6 Blended Learning Case Study 2

Case Study 2: Detailed Personal Reflection

A story of blended instruction

Typically described as an instructional strategy that incorporates the best of face-to-face learning and online content and discussion groups, blended instruction often meets with mixed success. A key challenge to designing blended learning strategies is to sort out what content is best suited to which format—online or face-to-face. If that decision is not well considered at the design level, the workload for both the teacher and students may seem overwhelming, and the learning experience may be inconsistent with the curricular goals.

In blended learning, typically the face-to-face component is supported by supplementary online content. This is usually contained within an LMS, often with asynchronous discussion groups and synchronous sessions, and it may take the form of blogs, podcasts and multimedia simulations. Conversely, a blended course might exist primarily online, with a few face-to-face meetings for more experiential learning opportunities such as labs, visits to specific sites, or face-to-face orientation sessions so students can meet each other and the instructor.

In winter of 2004 I [Susan Crichton] had the opportunity to design a campus-based course for preservice teachers. It was entitled Distributed Learning: Teaching and Learning Online. The desire to build and teach this course came directly from my personal experience as a K–12 online educator, as well as my research into the practices of K– 12 online teachers. I felt the course had to model excellent practice and leverage emerging technologies, as it would introduce blended and online learning to preservice teachers.

The course, an elective, met on Friday mornings for three hours, and it was assumed that students would work an additional three hours per week independently. Further, all similar electives within the program, required students to complete an inquiry paper based on action research.

Before the semester started, I met with the students and determined that none of them had taken an online course before. The majority had very limited technology skills and were actually enrolled in the course to gain them. Therefore, I started the design of the course by considering the amount of time available (13 weeks) and listing the learning experiences that I wanted the students to have; I then organized the content to fit those constraints. I sorted the content into experiences that I felt were best shared, either face-to-face during the Friday sessions or online during the expected independent study time. Further, I modified the inquiry paper to include the development of a student-negotiated learning object.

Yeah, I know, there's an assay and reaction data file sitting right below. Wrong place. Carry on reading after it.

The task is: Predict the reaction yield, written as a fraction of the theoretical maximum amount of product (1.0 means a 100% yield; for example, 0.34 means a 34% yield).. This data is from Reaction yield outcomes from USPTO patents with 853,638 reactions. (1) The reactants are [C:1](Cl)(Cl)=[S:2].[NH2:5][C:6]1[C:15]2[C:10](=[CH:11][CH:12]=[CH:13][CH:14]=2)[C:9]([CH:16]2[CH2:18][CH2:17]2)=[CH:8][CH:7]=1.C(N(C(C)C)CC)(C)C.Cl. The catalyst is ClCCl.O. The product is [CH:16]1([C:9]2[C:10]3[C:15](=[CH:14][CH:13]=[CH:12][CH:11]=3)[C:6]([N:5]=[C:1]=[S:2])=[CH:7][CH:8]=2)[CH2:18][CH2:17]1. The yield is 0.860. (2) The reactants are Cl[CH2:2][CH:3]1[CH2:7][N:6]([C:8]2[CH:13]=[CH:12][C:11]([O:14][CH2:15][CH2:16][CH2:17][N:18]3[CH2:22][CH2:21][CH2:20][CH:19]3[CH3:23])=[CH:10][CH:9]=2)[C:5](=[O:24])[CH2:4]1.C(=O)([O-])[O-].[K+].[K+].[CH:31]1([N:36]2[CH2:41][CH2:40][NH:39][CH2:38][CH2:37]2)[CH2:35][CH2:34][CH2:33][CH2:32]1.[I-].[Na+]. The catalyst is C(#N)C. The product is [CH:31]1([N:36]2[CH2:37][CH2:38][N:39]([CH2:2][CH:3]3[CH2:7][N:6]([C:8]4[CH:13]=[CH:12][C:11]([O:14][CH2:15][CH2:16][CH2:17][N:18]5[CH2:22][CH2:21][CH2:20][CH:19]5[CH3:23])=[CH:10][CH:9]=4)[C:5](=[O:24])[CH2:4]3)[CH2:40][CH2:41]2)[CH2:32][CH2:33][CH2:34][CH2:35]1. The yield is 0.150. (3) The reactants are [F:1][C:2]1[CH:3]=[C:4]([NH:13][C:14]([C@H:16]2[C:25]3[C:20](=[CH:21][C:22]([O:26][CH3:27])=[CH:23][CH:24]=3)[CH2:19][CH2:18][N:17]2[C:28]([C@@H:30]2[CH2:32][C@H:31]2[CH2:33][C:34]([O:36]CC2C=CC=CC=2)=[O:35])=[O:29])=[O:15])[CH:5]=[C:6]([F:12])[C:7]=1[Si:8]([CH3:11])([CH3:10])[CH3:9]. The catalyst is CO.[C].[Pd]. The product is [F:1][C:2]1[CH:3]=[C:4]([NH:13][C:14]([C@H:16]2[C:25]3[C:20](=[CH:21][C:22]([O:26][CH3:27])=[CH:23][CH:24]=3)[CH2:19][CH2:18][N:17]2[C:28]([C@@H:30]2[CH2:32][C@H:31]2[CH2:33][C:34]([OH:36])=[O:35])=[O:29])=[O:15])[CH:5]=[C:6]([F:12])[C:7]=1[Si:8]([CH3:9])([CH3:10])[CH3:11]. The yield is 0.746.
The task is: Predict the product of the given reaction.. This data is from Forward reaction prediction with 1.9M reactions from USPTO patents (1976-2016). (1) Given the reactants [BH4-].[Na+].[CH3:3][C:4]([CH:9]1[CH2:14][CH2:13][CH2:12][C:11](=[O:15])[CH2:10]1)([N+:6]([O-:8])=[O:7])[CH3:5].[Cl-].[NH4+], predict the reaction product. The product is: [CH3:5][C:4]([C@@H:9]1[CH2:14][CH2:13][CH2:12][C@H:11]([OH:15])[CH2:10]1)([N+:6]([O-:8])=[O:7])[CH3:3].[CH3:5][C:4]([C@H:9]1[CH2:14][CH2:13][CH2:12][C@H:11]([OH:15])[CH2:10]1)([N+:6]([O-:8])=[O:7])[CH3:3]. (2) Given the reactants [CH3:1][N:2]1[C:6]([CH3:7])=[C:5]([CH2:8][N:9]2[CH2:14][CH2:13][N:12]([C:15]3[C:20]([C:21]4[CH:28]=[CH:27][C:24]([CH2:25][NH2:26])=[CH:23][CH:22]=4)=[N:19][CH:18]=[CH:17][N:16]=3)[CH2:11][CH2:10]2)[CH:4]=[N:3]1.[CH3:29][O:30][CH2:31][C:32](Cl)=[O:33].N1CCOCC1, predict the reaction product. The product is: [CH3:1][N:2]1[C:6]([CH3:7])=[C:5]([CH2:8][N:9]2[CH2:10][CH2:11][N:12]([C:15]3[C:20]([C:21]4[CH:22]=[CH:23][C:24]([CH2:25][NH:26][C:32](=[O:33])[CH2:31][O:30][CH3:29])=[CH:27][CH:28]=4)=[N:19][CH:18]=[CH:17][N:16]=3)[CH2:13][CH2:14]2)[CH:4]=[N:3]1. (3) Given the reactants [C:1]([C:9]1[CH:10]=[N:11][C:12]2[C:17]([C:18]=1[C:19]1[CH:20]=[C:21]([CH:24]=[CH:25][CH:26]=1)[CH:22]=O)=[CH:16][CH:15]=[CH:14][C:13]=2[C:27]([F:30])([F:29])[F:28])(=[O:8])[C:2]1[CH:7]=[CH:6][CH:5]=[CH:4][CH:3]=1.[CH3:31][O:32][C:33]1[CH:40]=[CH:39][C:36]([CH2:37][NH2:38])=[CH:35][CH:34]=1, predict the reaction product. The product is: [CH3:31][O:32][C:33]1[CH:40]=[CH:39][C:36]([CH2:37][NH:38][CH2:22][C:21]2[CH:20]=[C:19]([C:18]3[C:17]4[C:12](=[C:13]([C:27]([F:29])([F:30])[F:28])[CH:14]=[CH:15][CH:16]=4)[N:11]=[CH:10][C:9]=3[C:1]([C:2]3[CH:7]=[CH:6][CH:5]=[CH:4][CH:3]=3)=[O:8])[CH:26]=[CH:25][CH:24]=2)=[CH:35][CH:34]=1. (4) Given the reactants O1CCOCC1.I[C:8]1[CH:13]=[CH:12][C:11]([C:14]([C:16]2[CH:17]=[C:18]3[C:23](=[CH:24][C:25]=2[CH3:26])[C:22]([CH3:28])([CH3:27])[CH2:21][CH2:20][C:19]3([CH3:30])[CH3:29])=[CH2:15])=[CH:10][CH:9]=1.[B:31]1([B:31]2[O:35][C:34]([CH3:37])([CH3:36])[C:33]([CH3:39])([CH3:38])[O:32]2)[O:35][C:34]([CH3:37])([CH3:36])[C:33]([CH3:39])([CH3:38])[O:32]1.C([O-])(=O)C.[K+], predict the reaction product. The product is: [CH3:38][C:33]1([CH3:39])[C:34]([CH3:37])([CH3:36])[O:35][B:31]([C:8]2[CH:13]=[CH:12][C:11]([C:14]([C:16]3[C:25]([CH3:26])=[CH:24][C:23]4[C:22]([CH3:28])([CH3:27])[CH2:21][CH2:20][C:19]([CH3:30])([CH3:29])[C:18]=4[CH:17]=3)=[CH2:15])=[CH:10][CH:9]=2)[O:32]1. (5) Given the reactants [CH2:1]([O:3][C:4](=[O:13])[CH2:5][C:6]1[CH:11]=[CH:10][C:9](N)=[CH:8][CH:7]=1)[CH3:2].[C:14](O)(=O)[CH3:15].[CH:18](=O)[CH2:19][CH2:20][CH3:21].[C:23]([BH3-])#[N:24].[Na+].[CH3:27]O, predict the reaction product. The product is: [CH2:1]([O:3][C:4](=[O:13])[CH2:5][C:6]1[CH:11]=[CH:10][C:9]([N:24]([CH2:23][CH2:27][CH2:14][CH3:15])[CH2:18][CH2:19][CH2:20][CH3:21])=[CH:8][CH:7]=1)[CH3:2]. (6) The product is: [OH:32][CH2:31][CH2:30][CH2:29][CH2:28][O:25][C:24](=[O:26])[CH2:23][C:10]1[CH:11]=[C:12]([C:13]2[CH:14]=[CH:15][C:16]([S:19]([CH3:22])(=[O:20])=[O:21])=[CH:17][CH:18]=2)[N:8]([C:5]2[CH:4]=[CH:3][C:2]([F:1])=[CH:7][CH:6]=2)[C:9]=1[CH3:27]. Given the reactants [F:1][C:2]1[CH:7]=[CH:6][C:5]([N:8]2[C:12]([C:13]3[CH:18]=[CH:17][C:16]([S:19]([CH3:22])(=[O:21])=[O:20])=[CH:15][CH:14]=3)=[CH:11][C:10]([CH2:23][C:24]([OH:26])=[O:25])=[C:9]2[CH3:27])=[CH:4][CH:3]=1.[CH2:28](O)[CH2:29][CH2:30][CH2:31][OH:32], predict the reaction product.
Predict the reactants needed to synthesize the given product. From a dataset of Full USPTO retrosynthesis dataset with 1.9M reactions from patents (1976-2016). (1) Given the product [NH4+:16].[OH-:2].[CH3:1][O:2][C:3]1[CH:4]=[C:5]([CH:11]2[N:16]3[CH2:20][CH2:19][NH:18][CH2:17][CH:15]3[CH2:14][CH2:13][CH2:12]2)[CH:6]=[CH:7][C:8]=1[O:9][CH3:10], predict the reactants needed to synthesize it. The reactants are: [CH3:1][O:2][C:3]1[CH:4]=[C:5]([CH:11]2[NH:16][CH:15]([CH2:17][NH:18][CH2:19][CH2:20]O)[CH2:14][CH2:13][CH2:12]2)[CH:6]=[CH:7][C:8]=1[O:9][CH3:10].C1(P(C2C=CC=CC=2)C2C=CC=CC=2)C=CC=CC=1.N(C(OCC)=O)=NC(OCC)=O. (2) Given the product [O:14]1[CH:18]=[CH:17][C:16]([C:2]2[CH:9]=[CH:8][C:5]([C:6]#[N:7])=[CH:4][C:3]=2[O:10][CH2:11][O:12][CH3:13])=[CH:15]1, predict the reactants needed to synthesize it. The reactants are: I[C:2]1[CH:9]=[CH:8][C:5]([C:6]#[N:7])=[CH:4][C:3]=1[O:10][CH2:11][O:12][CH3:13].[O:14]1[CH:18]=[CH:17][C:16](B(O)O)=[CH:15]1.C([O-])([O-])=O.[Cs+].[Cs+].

I planned for the final face-to-face class to be a celebration of learning where the students could share their learning objects and talk about their successes and challenges. Therefore, I was left with 11 sessions to present content, develop technology skills, and model more student-centred approaches to learning.

Assuming the first session and the last were orientation, introduction and celebration, respectively, I distributed specific content to each of the other 11 sessions, covering topics such as roles and responsibilities for online educators, content development, issues of pedagogy and assessment, characteristics of asynchronous and synchronous learning, global issues—digital divide, employment opportunities, and universal design. Paralleling each topic were weekly online content structured within the LMS and opportunities for students to practise moderating the discussion forum. The face-to-face sessions became workshop opportunities, with matching software complementing the various topics. For example, the week on content development was supported by concept mapping using Inspiration software for storyboarding and an introductory, hands-on session in digital filmmaking.

The most critical design decision on my part was where on the continuum (Figure 31.3) I should start. As our program is inquiry-based, I felt it would have been inappropriate to start with online instruction only. Further, because there was an existing face-to-face expectation, the facilitated online instruction model would not work either. The choice rested with a blended approach or a studio-based approach, and I chose blended, designing the face-to-face sessions as a studio-based model in terms of the handson learning and open critiques of the products and process.

Continuum Type Online Instruction Facilitated Online Instruction Blended Instruction Studio-Based Instruction